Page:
Escheatment is the process of identifying assets that have been abandoned, reporting these to the appropriate states, and finally transferring the abandoned assets over to the state.  All states require unclaimed or abandoned property to be handed over to the state (generally the state of residence of the owner).  The intent is to hold abandoned assets within a central authority (a state) where a property owner has an opportunity to find and reclaim their property.  Escheatment laws apply to any asset, tangible, like real estate, or intangible, like mutual funds, bank or investment accounts. In the case of an investment in mutual funds, the state will ask the fund company to redeem the shares in an account that’s deemed to be abandoned and transfer all proceeds to the state.

There are many ways that assets are deemed ‘abandoned’ or ‘unclaimed’ and end up with a state, and it’s generally a welcomed event when an owner discovers or locates assets through a simple web search.  There are times, however, when an owner is fully aware of their account or asset, and the property is escheated anyway.  Each individual state determines what constitutes ‘abandonment’; there is no uniform standard.  Fund companies must prove that account owners have transacted, logged in, called, voted a proxy, or taken a similar action in the recent past to demonstrate that an account remains ‘active’.  We strongly encourage investors to maintain active contact with their accounts at least annually to ensure the account is not deemed to be abandoned.


How can I register ‘activity’ to ensure my account is not designated as abandoned?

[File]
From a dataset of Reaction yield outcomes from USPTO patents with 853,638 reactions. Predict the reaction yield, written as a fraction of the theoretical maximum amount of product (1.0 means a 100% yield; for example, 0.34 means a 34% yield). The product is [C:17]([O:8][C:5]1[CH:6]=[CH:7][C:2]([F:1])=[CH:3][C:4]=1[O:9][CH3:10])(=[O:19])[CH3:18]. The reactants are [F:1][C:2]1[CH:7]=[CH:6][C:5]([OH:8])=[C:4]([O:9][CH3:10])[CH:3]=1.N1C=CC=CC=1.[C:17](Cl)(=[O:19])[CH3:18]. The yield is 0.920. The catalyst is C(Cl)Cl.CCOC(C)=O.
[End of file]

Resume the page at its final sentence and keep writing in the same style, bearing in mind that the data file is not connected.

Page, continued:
State regulations vary on this matter, but doing one or more of the following each year will go a long way in demonstrating activity:

  • Log in to with your unique User ID and password, review or update information if necessary
  • Call OppenheimerFunds self-servicing option at 877.518.9631 and simply enter your social security number to register contact
  • Check your account by calling into PhoneLink at 800.225.5677
  • You may also write to us at: OppenheimerFunds Services, PO Box 5270, Denver CO 80217-5270.

What if I have Automatic Investments, Distribution Reinvestments or Automatic Withdrawals?  Do these transactions count as activity?

Even investors that rely on systematic transactions may have their accounts designated as abandoned. Because these transactions are automated, they could conceivably continue without further instruction. As a result, depending on the current and future rules prescribed by individual states and territories, these transactions may not always register as contact or activity.

How long must an account be inactive before it is escheated to a state?

State regulations vary on this matter, and are subject to revision.  We recommend conducting activity annually to ensure your account remains active.  Also, ensure your mailing address and contact information remain current.  Should your account show no activity, and be at risk of escheatment, we will attempt to contact you.  If the address on your account is out of date and becomes RPO (Returned Post Office), your account can be deemed abandoned without delay.

What if I receive a notice about escheatment?

If you receive a notice indicating your account may be deemed ‘abandoned property’ under various state laws, please pay close attention to the instructions in the notification and make contact as soon as possible to ensure your account has not been abandoned.

What happens if my assets have already been escheated to the state?

Once assets are escheated, you must contact your state’s unclaimed property division to reclaim your assets.